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president lyndon johnson could civil rights legislation in 1964 and 1965, here is how john kennedy set up the debate. > we are confronted with a moral issue tis oldest scripture american clear as the constitution. the heart of the question is, be her all americans are to afforded equal rights and equal we are ities, whether going to treat fellow americans treated, if in e america because your skin is dark, cannot eat lunch in a open to the public, if he cannot send his children the best public school available, if he cannot vote for the public officials to represent him fhe cannot enjoy which l and free life, all of us want, then who among content, to have the
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color of his skin changed and place?n his who among us would be content patience and delay? 00 years of delay have passed, since president lincoln freed heirs, ves, yet their grandsons are not fully free, they are not yet free from the injustice, they are not yet free from social and oppression, and this nation, for all its hopes and it boasts will not be fully free until all citizens are free. host: a televised address, june 11, 1963. that was an ein evolution for president kennedy from his early years in the house; to the white correct? guest: absolutely. absolutely. you know, this was not one of when he was aties member of congress, but he lot.ed and learned a one thing i have great respect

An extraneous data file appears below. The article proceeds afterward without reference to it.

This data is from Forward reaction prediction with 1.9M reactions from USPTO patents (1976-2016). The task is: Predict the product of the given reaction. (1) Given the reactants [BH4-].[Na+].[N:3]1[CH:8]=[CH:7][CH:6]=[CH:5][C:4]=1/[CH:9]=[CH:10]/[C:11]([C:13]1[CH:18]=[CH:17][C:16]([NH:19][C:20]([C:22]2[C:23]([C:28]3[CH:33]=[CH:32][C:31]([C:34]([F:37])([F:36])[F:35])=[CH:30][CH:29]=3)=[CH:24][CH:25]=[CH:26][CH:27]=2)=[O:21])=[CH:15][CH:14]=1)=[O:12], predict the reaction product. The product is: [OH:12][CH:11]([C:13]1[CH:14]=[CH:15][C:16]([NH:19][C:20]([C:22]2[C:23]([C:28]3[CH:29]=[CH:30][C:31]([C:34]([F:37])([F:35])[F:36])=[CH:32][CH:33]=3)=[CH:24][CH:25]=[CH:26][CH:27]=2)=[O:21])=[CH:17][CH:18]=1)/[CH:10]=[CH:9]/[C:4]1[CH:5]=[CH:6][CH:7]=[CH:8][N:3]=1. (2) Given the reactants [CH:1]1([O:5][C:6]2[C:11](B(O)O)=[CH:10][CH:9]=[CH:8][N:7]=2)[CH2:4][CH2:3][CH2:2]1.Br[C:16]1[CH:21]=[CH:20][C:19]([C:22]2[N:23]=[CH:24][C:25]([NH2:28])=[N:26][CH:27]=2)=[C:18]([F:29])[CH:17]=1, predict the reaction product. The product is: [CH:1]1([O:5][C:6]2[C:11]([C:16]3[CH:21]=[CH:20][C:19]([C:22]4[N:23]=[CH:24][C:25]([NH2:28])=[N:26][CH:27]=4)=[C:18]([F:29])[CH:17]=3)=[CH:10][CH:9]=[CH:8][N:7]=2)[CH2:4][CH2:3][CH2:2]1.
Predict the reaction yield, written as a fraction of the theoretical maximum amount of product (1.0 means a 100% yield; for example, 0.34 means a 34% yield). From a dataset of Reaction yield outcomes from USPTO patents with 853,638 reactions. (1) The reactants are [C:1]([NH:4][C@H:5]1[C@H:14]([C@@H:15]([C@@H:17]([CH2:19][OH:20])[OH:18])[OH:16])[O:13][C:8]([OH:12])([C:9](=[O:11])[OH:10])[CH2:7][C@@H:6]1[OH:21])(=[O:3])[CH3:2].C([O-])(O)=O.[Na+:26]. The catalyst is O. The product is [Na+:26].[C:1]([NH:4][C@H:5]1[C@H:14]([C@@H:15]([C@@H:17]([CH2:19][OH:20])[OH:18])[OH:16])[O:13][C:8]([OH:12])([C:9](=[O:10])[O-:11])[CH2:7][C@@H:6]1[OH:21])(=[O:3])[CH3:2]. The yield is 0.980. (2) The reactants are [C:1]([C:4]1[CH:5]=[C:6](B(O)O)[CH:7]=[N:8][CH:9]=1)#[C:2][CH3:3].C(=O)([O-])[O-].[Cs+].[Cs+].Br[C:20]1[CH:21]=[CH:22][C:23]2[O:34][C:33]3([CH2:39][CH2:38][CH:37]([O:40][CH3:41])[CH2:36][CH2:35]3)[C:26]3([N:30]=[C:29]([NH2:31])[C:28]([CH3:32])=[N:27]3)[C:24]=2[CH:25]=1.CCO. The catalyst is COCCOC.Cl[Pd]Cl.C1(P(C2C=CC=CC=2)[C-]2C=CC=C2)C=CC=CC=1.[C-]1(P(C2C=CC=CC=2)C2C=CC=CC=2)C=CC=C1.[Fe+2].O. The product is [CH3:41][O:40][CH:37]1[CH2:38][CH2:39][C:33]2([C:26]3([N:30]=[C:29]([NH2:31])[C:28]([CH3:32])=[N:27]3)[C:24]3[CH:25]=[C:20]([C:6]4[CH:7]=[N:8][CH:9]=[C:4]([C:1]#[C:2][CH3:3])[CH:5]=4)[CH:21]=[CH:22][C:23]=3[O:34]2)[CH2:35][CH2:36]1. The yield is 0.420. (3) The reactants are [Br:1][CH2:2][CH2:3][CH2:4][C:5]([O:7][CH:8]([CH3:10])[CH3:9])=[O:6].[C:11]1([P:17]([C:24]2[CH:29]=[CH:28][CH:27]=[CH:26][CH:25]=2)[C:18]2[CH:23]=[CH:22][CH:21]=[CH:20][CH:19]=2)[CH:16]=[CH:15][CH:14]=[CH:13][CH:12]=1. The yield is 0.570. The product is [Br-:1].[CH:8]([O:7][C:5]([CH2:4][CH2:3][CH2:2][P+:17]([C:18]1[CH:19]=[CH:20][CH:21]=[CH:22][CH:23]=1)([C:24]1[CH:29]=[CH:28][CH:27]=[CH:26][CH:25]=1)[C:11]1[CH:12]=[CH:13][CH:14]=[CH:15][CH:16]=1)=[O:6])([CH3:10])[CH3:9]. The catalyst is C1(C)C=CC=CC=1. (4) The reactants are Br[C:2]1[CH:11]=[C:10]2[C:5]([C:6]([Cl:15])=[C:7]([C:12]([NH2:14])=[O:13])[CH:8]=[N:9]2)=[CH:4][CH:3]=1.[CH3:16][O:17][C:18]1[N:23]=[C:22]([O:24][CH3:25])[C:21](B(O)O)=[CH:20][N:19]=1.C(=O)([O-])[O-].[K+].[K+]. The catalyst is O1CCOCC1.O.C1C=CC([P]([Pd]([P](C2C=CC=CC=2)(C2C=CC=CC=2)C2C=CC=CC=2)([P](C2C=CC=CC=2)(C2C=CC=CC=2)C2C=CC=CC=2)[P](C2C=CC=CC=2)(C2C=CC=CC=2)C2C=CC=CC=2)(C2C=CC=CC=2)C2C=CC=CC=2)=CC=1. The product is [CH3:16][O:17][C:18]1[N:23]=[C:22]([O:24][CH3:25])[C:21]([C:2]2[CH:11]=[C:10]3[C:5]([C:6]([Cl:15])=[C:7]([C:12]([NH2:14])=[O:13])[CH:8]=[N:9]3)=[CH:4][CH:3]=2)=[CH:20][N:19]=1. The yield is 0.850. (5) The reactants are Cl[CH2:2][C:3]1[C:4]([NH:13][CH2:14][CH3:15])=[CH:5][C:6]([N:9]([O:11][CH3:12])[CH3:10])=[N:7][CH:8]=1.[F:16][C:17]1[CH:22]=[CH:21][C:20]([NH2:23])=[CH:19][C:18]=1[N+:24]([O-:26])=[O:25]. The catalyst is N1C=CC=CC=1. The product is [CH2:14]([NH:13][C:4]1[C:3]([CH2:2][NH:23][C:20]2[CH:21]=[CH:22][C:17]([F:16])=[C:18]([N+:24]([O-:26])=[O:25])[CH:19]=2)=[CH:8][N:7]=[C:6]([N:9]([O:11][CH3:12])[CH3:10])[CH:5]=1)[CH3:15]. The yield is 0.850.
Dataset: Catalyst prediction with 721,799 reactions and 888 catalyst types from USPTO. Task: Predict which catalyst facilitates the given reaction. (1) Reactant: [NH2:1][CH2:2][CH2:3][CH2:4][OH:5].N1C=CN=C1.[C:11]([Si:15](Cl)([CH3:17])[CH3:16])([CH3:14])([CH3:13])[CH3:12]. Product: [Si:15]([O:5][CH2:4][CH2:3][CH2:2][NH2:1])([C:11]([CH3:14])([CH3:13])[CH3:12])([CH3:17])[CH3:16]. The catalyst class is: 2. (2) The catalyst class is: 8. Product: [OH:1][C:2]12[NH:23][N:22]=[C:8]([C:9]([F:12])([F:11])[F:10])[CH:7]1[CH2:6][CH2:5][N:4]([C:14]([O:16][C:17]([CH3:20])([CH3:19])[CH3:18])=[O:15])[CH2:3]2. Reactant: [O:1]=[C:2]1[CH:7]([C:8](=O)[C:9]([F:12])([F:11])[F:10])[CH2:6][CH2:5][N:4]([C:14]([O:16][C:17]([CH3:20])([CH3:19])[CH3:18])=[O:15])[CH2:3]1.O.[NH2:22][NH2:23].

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for president kennedy, he did had more facts and really made, as he said, the issuerights issue a moral and really gal vanized a nation, leaders, with amazing reverend king and others, a march on washington. leadingis, today, still the fight in congress and so many others. with the to broaden it first national commission on the women, the first commission looking at intellectual disability and other things. we'rereally believed that better by including more people, diversity.acial host: tommer from rogers city, michigan, good morning. morning, good c-span. thank you for i'm a veteran from john f. served during the cuban missile crisis, the russians to blowup the i was also involved with james